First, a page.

Fragmentation & Reassembly The fixed IPv6 header does not include support for fragmentation/reassembly If needed, such support is added by an Extension Header (Fragmentation Header) | 8 bits | 8 bits | 13 bits | 2b |1b| Fragment Offset: offset of the data following this header, relative to the start of the fragmentable part of the original packet M: “More Fragments” bit, as in the IPv4 header Identification: together with the Source Address and Destination Address identifies fragments that correspond to the same packet Next Header Reserved Fragment Offset Res M Identification
Security Implications of IPv6 fragmentation Some are the same as for IPv4 fragmentation: Stateful operation for a stateless protocol: risk of exhausting kernel memory! Others are different: The Identification field is much larger: chances of “IP ID collisions” are reduced Not all packets carry an “Identification” number: hence it does not leak information so easily (e.g., think about “dumb scan”, etc.) Overlapping fragments have been recently forbidden (RFC 5722) – although it’s unclear the benefits of this.
sysctl’s for frag/reassembly net.inet6.ip6.maxfragpackets : maximum number of fragmented packets the node will accept (defaults to 200 in OpenBSD and 2160 in FreeBSD) 0: the node does not accept fragmented traffic -1: there’s no limit on the number of fragmented packets net.inet6.ip6.maxfrags : maximum number of fragments the node will accept (defaults to 200 in OpenBSD and 2160 in FreeBSD) 0: the node will not accept any fragments -1: there is no limit on the number of fragments
ICMPv6 (or “Internet Control Protocol version 6”)
Internet Control Message Protocol version 6 ICMP is a core protocol of the IPv6 suite, and is used for: Fault isolation (ICMPv6 errors) Troubleshooting (ICMPv6 echo request/response) Address Resolution Stateless address autoconfiguration Contrary to ICMPv4, ICMPv6 is mandatory for IPv6 operation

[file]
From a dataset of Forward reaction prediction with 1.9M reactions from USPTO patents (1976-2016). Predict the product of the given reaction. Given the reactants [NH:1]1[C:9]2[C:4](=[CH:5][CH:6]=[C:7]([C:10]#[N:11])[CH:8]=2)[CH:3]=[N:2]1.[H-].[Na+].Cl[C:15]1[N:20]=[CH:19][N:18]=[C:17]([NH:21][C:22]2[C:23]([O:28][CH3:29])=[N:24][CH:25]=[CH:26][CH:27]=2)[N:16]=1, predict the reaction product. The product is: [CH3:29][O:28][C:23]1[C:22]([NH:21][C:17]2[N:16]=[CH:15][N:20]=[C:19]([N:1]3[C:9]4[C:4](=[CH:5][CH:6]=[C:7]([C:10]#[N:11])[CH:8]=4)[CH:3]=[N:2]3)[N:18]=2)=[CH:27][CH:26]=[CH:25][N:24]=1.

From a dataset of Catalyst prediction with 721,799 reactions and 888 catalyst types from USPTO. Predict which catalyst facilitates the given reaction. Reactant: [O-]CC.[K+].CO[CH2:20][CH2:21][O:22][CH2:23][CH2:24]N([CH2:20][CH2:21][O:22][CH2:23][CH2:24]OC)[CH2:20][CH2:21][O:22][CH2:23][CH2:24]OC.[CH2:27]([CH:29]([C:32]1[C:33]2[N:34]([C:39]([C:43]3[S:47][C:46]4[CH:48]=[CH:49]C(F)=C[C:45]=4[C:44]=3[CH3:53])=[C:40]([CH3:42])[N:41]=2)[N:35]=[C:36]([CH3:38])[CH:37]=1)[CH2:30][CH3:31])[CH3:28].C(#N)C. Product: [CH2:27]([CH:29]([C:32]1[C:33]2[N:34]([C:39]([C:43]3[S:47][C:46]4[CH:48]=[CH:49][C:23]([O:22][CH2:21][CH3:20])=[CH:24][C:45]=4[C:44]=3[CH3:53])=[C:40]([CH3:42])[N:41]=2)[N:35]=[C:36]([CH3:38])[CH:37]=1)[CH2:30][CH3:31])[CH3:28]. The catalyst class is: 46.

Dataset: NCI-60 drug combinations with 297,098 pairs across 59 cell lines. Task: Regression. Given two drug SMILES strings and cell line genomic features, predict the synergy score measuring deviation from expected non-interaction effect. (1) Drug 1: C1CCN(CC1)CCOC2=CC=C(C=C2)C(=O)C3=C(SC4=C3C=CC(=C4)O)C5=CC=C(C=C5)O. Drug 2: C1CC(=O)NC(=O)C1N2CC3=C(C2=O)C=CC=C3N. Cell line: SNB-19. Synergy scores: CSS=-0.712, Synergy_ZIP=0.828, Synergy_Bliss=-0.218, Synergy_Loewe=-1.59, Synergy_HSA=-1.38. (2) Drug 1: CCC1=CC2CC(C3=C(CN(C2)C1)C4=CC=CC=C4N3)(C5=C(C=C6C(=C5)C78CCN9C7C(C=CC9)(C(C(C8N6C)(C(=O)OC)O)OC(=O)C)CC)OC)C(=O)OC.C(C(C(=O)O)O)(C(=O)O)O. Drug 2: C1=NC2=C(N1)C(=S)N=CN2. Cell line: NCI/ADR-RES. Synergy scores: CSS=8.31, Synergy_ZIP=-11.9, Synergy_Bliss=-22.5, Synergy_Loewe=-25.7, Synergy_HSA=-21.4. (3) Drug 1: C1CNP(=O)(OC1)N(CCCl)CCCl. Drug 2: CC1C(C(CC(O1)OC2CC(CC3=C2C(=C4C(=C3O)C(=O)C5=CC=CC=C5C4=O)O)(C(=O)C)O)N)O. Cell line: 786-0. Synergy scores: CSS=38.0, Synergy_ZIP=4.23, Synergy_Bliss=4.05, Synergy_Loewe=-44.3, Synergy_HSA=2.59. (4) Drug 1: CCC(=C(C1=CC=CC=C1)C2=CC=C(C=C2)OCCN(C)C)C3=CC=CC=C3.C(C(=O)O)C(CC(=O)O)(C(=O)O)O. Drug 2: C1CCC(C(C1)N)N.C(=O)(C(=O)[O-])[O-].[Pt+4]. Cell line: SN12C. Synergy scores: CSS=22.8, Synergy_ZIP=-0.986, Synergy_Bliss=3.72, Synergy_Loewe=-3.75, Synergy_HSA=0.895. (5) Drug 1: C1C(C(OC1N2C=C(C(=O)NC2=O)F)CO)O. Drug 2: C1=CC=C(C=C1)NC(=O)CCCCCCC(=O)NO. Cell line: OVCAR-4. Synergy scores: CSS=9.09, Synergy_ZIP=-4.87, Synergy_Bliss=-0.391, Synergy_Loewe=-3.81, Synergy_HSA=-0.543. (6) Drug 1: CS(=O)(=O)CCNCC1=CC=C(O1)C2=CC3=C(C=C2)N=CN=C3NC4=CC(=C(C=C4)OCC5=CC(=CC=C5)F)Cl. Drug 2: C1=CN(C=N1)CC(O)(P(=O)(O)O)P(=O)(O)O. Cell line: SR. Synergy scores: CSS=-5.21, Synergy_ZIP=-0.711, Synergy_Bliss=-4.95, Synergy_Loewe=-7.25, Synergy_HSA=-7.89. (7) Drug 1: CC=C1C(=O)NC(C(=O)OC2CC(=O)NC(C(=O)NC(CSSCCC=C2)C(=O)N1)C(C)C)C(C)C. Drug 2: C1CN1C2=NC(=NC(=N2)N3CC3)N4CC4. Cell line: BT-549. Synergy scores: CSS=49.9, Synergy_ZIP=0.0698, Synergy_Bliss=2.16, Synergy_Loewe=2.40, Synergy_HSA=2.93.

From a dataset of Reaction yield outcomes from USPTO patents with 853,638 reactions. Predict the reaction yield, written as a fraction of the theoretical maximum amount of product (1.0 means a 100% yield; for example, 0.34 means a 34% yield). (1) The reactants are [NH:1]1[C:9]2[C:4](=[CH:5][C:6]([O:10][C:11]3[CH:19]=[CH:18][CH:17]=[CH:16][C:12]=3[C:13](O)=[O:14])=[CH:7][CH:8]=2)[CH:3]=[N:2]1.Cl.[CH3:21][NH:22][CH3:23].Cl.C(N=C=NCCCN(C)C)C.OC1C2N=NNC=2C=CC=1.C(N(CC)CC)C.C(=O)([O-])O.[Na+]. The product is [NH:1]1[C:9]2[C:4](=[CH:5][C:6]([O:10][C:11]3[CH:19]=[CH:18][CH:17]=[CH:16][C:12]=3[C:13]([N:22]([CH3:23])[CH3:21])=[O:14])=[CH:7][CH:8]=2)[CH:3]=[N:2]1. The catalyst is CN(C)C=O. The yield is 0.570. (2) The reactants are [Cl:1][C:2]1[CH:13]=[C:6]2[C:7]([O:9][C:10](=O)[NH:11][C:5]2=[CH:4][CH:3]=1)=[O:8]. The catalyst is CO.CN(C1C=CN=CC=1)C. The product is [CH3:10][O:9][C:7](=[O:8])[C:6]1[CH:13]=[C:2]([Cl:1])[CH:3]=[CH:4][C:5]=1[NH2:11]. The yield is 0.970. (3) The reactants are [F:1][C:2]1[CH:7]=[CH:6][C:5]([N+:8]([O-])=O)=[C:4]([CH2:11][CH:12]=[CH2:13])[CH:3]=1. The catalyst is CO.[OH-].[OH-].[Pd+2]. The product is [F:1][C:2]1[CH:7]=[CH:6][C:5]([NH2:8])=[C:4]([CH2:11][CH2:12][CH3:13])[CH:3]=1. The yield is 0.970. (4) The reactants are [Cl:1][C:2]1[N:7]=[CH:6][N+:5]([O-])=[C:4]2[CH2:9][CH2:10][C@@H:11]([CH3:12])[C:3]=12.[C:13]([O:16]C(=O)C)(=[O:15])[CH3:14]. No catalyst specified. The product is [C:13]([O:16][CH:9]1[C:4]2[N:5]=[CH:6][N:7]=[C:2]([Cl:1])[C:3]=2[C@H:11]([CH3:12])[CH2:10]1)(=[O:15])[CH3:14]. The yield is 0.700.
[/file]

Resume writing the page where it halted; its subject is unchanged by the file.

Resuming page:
Fault Isolation (ICMPv6 error messages) A number of ICMPv6 error messages are specified in RFC 4443: Destination Unreachable No route to destination Beyond scope of source address Port Unreachable, etc. Packet Too Big Time Exceeded Hop Limit Exceeded in Transit Fragment reassembly time exceeded Parameter Problem Erroneous header field encountered Unrecognized Nect Header type encountered Unrecognized IPv6 option encountered Clearly, most of them parallel their ICMP counter-parts
ICMPv6 hard errors Some implementation could potentially extrapolate the concept of ICMP(v4) hard errors to ICMPv6 errors (for connections in the synchronized states) BSD-derived implementations don’t – Good! ;-)
ICMPv6 Packet Too Big ICMPv6 PTB messages are used for Path-MTU discovery The security implications of these messages are well-known (remember draft-ietf-tcpm-icmp-attacks back in 2004?) The mitigations are straightforward: Check the embedded TCP SEQ and, even better, do not honor the ICMP PTB if there’s progress on the connection (see draft-ietf- tcpm-icmp-attacks) Anyway, the MTU should not be reduced to a value less than 1280. If a smaller MTU is reported, the receiving node is just required to include a frag header. sysctl’s (OpenBSD) net.inet6.icmp6.mtudisc_hiwat (defaults to 1280): Maximum number of routes created in response to ICMP PTBs net.inet6.icmp6.mtudisc_lowat (defaults to 256): Maximum number of routes created in response to (unverified) ICMP PTBs
ICMPv6 redirects ICMP redirects are very similar to the ICMP counterpart, except for: The Hop Limit is required to be 255 ICMPv6 redirects are an optimization – hence they can be disabled with no interoperability implications Whether ICMPv6 are accepted is controlled in *BSD’s with the sysctl net.inet6.icmp6.rediraccept. In OpenBSD, it defaults to 1 (on).